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Kansas Lawmakers Mount Drive to Lure Chiefs, Royals 'Jackson County Dropped the Ball'

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Above image credit: An aerial view of Truman Sports Complex, home of the Kansas City Royals and Kansas City Chiefs. (G. Newman Lowrance | via Associated Press)
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3 minute read

TOPEKA — Kansas House and Senate members worked Monday to consider whether to approve an economic development package designed to attract the Kansas City Chiefs, Kansas City Royals or professional hockey or basketball franchises to Kansas.

The legislation would specifically limit the state’s incentives to sports facility projects costing more than $1 billion and the state Department of Commerce would be authorized to negotiate and make offers to no more than two sports teams.

The bonds issued for the projects could be used for all costs associated with stadiums and other infrastructure and would be repayable over a 30-year period. The incentive packages would be available until June 2025, but the legislation would allow that deadline to be extended for one year.

“Sorry for the short notice,” said Rep. Sean Tarwater, a Stilwell Republican and chairman of the House Commerce Committee, told five other legislators on a negotiating committee. “I think it’s important to have this done before we adjourn the session. It’s just important to send a very positive message to the sports community that we’re here and we’re very serious about this.”

House and Senate lawmakers working on a proposed bill.
House and Senate lawmakers worked Monday on a proposed bill that would allow issuance of bonds to attract the Kansas City Chiefs, Kansas City Royals or other professional sports franchises to Kansas. (Kansas Reflector screen capture of Legislature’s YouTube channel)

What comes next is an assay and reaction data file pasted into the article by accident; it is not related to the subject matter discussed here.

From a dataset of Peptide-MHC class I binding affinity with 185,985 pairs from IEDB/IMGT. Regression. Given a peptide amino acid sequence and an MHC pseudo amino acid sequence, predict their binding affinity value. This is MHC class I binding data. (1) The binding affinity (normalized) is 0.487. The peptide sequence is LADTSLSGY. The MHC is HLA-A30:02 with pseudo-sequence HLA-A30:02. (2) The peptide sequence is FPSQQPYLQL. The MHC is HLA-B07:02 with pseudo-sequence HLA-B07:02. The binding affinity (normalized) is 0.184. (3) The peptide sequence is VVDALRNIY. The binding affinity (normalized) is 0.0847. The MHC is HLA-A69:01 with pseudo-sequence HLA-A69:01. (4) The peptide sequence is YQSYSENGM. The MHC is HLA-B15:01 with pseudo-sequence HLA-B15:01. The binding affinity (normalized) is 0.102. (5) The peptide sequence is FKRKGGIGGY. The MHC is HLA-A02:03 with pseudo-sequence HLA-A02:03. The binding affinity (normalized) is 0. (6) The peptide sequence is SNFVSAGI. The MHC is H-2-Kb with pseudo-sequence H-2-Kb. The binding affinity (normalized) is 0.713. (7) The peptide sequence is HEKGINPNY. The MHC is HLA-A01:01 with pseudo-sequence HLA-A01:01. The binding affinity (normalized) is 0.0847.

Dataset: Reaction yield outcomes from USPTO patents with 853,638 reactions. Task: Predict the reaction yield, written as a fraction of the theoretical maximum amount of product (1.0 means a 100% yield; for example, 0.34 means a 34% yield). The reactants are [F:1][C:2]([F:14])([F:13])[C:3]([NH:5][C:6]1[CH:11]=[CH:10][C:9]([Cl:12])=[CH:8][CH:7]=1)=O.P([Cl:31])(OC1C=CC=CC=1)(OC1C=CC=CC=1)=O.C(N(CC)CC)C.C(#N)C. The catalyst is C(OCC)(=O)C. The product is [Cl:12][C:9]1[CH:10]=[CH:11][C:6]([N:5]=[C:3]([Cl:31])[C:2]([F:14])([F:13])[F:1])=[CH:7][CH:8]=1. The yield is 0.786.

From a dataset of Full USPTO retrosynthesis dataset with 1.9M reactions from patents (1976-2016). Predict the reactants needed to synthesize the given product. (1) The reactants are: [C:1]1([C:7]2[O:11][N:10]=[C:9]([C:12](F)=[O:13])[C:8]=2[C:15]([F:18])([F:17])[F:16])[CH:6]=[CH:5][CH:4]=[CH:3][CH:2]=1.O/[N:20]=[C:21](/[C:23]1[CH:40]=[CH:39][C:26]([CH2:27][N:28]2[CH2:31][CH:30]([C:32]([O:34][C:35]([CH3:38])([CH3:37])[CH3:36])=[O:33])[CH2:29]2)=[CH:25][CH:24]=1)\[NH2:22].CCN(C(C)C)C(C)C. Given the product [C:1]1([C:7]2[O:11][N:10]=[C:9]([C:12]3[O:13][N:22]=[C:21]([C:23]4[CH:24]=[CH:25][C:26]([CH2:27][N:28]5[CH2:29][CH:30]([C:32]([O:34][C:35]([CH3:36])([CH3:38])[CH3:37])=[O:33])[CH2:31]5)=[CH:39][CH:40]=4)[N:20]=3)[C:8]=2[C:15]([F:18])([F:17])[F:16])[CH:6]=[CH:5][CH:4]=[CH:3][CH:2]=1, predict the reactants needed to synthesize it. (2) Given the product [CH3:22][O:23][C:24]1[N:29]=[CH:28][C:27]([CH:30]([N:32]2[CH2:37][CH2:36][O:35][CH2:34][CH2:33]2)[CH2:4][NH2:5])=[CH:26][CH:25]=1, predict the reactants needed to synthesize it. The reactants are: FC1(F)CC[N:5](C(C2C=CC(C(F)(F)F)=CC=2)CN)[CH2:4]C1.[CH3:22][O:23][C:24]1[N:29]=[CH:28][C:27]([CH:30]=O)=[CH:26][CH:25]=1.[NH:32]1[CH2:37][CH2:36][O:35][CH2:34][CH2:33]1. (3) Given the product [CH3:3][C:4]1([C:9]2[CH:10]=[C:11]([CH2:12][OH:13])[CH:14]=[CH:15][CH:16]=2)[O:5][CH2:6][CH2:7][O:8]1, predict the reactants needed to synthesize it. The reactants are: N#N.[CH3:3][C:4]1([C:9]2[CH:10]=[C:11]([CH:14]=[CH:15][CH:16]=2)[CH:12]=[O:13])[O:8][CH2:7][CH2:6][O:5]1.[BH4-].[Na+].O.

A bipartisan team of three negotiators from both the House and Senate were considering the proposal. The package, if it moves forward, would be amended into House Bill 2663. Majorities in the House and Senate would have to vote for the bill before it was sent to Gov. Laura Kelly.

“We see an incredible opportunity, and exciting opportunity, to put Kansas on the map along with states that have professional sports. However, there is a lot in this bill to be digested,” said Sen. Renee Erickson, a Wichita Republican and chair of the Senate’s commerce committee.

The 2024 Legislature is expected to wrap up the session, perhaps on Tuesday, but lawmakers could be called back for a special session if necessary.

In early April, voters in Jackson County, Missouri, rejected a sales tax measure that would have helped fund a downtown Kansas City stadium for the Royals and allow major renovations at Arrowhead Stadium used by the Chiefs. More than 58% of voters opposed the plan for replacing the 3/8-cent sales tax used to maintain Truman Sports Complex to accommodate investments in the two stadiums.

“We want to make sure that, since Jackson County dropped the ball here, that we’re in a position to do a scoop-and-score.”

Rep. Sean Tarwater, a Stilwell Republican and chairman of the House commerce committee

“We want to make sure that, since Jackson County dropped the ball here, that we’re in a position to do a scoop-and-score,” Tarwater said.

Tarwater said conversations among legislators and others had been ongoing, but without direct negotiations with the Chiefs or Royals.

“We’ve been working on some sort of a solution for them for some time now,” he said. “We just want to make sure that we have the right plan for when the time is right for us to start those negotiations.”

He said the project would involve issuance of state-approved STAR bonds, which would finance construction and be repaid with sales and liquor tax revenue. In addition, the legislation would call for bonds issued through a community improvement district and through tax increment financing.

No Kansan would be asked to approve a sales tax increase for the professional sports facilities, Tarwater said.

“We are using tomorrow’s money. It’s tomorrow’s money we otherwise wouldn’t receive because these structures will bring in the business and they will cause development around them and the sales tax from those developments is what funds these bonds,” he said.

Tim Carpenter covers the Capitol for the Kansas Reflector, a nonprofit news operation covering Kansas state government and politics as part of States NewsroomThis story first appeared on the Reflector.

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